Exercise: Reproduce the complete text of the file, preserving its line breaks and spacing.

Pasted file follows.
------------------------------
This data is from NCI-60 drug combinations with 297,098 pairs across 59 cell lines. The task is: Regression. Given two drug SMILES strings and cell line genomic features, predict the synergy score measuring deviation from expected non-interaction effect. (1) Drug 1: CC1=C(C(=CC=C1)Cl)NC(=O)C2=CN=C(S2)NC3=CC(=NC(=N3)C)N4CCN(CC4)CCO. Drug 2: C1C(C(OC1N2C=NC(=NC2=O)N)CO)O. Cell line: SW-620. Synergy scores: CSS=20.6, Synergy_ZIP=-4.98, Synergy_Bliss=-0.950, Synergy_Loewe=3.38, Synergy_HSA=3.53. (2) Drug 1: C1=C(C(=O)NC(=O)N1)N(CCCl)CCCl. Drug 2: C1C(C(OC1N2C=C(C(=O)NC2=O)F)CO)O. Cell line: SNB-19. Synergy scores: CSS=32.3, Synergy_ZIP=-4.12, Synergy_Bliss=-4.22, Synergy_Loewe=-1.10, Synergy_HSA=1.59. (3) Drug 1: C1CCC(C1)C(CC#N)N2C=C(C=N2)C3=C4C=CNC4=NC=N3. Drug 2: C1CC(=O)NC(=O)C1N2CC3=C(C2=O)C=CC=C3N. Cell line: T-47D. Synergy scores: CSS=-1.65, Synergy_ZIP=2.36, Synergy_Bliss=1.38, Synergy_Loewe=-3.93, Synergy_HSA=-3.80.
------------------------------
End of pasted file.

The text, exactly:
This data is from NCI-60 drug combinations with 297,098 pairs across 59 cell lines. The task is: Regression. Given two drug SMILES strings and cell line genomic features, predict the synergy score measuring deviation from expected non-interaction effect. (1) Drug 1: CC1=C(C(=CC=C1)Cl)NC(=O)C2=CN=C(S2)NC3=CC(=NC(=N3)C)N4CCN(CC4)CCO. Drug 2: C1C(C(OC1N2C=NC(=NC2=O)N)CO)O. Cell line: SW-620. Synergy scores: CSS=20.6, Synergy_ZIP=-4.98, Synergy_Bliss=-0.950, Synergy_Loewe=3.38, Synergy_HSA=3.53. (2) Drug 1: C1=C(C(=O)NC(=O)N1)N(CCCl)CCCl. Drug 2: C1C(C(OC1N2C=C(C(=O)NC2=O)F)CO)O. Cell line: SNB-19. Synergy scores: CSS=32.3, Synergy_ZIP=-4.12, Synergy_Bliss=-4.22, Synergy_Loewe=-1.10, Synergy_HSA=1.59. (3) Drug 1: C1CCC(C1)C(CC#N)N2C=C(C=N2)C3=C4C=CNC4=NC=N3. Drug 2: C1CC(=O)NC(=O)C1N2CC3=C(C2=O)C=CC=C3N. Cell line: T-47D. Synergy scores: CSS=-1.65, Synergy_ZIP=2.36, Synergy_Bliss=1.38, Synergy_Loewe=-3.93, Synergy_HSA=-3.80.